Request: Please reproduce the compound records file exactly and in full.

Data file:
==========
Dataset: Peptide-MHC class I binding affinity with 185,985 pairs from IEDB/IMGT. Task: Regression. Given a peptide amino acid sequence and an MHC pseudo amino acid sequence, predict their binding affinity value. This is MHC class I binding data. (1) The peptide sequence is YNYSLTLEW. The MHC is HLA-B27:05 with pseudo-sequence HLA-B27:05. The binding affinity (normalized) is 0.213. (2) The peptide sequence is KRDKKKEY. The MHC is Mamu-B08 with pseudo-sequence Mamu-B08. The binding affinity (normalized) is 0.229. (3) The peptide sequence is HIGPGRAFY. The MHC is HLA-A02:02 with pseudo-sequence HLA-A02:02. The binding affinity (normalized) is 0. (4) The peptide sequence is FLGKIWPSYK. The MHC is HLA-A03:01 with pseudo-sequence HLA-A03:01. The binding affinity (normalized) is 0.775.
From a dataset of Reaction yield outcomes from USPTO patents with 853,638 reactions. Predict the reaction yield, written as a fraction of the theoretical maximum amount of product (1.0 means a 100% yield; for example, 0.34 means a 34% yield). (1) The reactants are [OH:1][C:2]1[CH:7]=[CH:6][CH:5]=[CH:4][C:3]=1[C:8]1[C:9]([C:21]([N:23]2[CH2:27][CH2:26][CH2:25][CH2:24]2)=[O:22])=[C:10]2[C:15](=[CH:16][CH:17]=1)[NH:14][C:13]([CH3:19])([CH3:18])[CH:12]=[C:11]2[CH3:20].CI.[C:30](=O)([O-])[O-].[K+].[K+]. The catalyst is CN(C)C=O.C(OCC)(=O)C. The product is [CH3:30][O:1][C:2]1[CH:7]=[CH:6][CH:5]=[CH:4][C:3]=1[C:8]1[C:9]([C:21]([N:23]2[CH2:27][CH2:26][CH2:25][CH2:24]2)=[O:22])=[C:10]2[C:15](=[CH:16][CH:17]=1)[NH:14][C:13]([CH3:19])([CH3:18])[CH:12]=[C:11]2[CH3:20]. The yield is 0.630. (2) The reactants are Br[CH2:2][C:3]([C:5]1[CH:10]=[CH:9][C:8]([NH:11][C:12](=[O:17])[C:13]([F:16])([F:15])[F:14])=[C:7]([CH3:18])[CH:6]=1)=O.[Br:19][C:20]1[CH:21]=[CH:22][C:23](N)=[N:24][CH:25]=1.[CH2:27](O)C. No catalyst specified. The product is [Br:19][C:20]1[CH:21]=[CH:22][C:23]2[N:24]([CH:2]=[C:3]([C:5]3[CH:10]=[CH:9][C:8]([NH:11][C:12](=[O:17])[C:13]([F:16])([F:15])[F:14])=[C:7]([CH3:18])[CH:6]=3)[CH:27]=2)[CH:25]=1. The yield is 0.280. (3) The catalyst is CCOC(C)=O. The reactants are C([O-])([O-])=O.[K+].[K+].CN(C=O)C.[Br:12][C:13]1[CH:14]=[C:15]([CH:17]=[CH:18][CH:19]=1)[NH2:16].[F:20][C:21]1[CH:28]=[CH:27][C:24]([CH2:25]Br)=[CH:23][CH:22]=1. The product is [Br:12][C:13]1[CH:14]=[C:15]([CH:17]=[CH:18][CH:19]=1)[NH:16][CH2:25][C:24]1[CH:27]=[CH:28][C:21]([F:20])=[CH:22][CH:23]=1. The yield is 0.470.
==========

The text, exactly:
Dataset: Peptide-MHC class I binding affinity with 185,985 pairs from IEDB/IMGT. Task: Regression. Given a peptide amino acid sequence and an MHC pseudo amino acid sequence, predict their binding affinity value. This is MHC class I binding data. (1) The peptide sequence is YNYSLTLEW. The MHC is HLA-B27:05 with pseudo-sequence HLA-B27:05. The binding affinity (normalized) is 0.213. (2) The peptide sequence is KRDKKKEY. The MHC is Mamu-B08 with pseudo-sequence Mamu-B08. The binding affinity (normalized) is 0.229. (3) The peptide sequence is HIGPGRAFY. The MHC is HLA-A02:02 with pseudo-sequence HLA-A02:02. The binding affinity (normalized) is 0. (4) The peptide sequence is FLGKIWPSYK. The MHC is HLA-A03:01 with pseudo-sequence HLA-A03:01. The binding affinity (normalized) is 0.775.
From a dataset of Reaction yield outcomes from USPTO patents with 853,638 reactions. Predict the reaction yield, written as a fraction of the theoretical maximum amount of product (1.0 means a 100% yield; for example, 0.34 means a 34% yield). (1) The reactants are [OH:1][C:2]1[CH:7]=[CH:6][CH:5]=[CH:4][C:3]=1[C:8]1[C:9]([C:21]([N:23]2[CH2:27][CH2:26][CH2:25][CH2:24]2)=[O:22])=[C:10]2[C:15](=[CH:16][CH:17]=1)[NH:14][C:13]([CH3:19])([CH3:18])[CH:12]=[C:11]2[CH3:20].CI.[C:30](=O)([O-])[O-].[K+].[K+]. The catalyst is CN(C)C=O.C(OCC)(=O)C. The product is [CH3:30][O:1][C:2]1[CH:7]=[CH:6][CH:5]=[CH:4][C:3]=1[C:8]1[C:9]([C:21]([N:23]2[CH2:27][CH2:26][CH2:25][CH2:24]2)=[O:22])=[C:10]2[C:15](=[CH:16][CH:17]=1)[NH:14][C:13]([CH3:19])([CH3:18])[CH:12]=[C:11]2[CH3:20]. The yield is 0.630. (2) The reactants are Br[CH2:2][C:3]([C:5]1[CH:10]=[CH:9][C:8]([NH:11][C:12](=[O:17])[C:13]([F:16])([F:15])[F:14])=[C:7]([CH3:18])[CH:6]=1)=O.[Br:19][C:20]1[CH:21]=[CH:22][C:23](N)=[N:24][CH:25]=1.[CH2:27](O)C. No catalyst specified. The product is [Br:19][C:20]1[CH:21]=[CH:22][C:23]2[N:24]([CH:2]=[C:3]([C:5]3[CH:10]=[CH:9][C:8]([NH:11][C:12](=[O:17])[C:13]([F:16])([F:15])[F:14])=[C:7]([CH3:18])[CH:6]=3)[CH:27]=2)[CH:25]=1. The yield is 0.280. (3) The catalyst is CCOC(C)=O. The reactants are C([O-])([O-])=O.[K+].[K+].CN(C=O)C.[Br:12][C:13]1[CH:14]=[C:15]([CH:17]=[CH:18][CH:19]=1)[NH2:16].[F:20][C:21]1[CH:28]=[CH:27][C:24]([CH2:25]Br)=[CH:23][CH:22]=1. The product is [Br:12][C:13]1[CH:14]=[C:15]([CH:17]=[CH:18][CH:19]=1)[NH:16][CH2:25][C:24]1[CH:27]=[CH:28][C:21]([F:20])=[CH:22][CH:23]=1. The yield is 0.470.